This information was reported by CNN, reports URA-Inform.
What happened before?
In the context of a great time in Earth's history, mass extinction events act as tipping points that change the course of life on the planet forever. There are five significant disasters, each of which led to the death of the vast majority of species. The most famous of these is the asteroid impact 66 million years ago, which promised the end of the age of dinosaurs and the beginning of the age of mammals. However, today scientists warn against a new, sixth mass extinction caused precisely by human activity.
What is happening now?
Human activity has significantly changed the face of our planet, leading to the destruction of its natural environment and climate change, putting many species at risk of extinction. The latest study highlights the severity of the problem, showing an alarming acceleration in extinction rates. A paper published in the journal PNAS shows that related animal species are disappearing 35 times faster than previously thought.
Current changes caused by human activities are heading us towards massive loss of biodiversity. The current process of extinction affects not only individual species, but also entire ecosystems, changing the complex relationships of life on Earth, in which humanity is also involved. The study authors stress the urgent need for concerted action to reverse trends, warning against the dire consequences of inaction.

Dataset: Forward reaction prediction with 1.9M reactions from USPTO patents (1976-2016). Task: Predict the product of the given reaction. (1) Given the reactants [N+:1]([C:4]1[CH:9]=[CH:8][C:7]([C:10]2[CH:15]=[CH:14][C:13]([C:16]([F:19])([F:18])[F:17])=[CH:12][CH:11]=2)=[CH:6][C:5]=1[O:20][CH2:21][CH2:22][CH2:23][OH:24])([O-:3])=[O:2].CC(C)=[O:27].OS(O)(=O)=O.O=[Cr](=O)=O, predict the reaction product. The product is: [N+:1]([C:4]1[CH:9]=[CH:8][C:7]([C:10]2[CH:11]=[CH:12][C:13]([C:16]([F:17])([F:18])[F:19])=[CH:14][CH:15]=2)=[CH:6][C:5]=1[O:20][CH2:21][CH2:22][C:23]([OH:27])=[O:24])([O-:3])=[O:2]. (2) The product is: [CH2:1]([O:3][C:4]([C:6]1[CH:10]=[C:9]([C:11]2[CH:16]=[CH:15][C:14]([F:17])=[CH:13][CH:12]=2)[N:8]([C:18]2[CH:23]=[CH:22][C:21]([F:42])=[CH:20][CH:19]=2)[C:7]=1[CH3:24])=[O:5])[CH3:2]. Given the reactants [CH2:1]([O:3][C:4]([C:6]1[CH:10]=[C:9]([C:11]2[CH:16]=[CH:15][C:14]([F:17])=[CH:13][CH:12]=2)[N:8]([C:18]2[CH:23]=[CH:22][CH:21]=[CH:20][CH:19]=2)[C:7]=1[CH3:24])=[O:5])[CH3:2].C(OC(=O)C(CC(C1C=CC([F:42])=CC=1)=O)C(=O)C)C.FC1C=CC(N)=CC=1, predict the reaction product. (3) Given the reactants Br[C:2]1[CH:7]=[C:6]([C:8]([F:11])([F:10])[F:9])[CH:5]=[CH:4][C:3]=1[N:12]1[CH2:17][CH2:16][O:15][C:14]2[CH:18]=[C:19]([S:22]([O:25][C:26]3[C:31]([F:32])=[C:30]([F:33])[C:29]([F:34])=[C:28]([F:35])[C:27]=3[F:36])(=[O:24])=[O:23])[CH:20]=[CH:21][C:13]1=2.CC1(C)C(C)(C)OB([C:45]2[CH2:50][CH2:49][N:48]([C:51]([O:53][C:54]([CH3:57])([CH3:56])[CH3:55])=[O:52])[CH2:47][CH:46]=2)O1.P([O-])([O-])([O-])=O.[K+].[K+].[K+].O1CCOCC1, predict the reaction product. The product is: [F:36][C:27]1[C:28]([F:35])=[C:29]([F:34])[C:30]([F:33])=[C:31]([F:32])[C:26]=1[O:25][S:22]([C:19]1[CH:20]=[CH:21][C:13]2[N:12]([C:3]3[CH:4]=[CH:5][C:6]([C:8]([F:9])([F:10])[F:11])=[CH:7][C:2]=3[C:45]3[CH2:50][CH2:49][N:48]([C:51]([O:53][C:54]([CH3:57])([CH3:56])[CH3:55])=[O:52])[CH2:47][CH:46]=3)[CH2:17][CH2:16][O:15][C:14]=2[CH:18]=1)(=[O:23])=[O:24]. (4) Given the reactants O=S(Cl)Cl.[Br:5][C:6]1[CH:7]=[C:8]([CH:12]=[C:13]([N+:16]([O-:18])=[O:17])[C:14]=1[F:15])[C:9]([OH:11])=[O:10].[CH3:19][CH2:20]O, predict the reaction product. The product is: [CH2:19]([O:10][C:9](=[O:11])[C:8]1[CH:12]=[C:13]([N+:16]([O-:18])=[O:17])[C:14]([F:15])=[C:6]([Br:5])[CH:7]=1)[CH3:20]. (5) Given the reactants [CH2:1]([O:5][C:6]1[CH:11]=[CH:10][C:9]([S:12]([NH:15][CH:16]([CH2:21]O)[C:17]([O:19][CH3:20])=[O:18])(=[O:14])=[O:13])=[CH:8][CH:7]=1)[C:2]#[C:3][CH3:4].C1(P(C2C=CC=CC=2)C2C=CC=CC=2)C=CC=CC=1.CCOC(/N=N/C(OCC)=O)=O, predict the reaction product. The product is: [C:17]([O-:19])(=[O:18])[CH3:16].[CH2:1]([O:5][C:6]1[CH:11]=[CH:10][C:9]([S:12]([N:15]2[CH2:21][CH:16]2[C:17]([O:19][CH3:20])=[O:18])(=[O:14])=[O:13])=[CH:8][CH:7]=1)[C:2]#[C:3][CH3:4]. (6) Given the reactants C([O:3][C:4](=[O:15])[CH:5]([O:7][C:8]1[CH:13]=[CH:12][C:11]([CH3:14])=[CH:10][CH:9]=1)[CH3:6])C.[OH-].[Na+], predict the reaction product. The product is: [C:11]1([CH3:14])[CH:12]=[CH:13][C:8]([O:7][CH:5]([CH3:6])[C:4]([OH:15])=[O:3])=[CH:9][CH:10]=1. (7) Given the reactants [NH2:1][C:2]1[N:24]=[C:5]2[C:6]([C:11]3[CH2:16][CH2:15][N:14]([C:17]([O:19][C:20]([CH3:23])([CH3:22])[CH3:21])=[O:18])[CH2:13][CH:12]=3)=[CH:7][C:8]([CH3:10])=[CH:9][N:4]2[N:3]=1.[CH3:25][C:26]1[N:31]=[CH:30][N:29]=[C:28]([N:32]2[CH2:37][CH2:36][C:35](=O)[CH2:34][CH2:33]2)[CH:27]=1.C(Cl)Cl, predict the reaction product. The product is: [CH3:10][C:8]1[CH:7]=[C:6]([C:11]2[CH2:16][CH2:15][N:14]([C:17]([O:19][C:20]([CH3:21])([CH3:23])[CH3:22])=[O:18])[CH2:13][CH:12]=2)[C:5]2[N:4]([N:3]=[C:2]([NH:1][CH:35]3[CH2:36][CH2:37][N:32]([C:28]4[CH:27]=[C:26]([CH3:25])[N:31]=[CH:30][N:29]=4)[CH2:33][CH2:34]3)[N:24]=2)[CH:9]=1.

The planet as a whole has experienced five mass extinctions, but the approaching sixth, exclusively related to human impact, poses unique challenges. The study calls for urgent and concerted efforts to mitigate the negative consequences of human impacts on the environment, climate change and other factors.
Only by recognizing the lessons of the past and acting energetically in the present can humanity hope to save the planet from irreversible losses and ensuring a sustainable future for all living beings.
Let us remind you how to make the sole of your shoes anti-slip: a cheap method is named.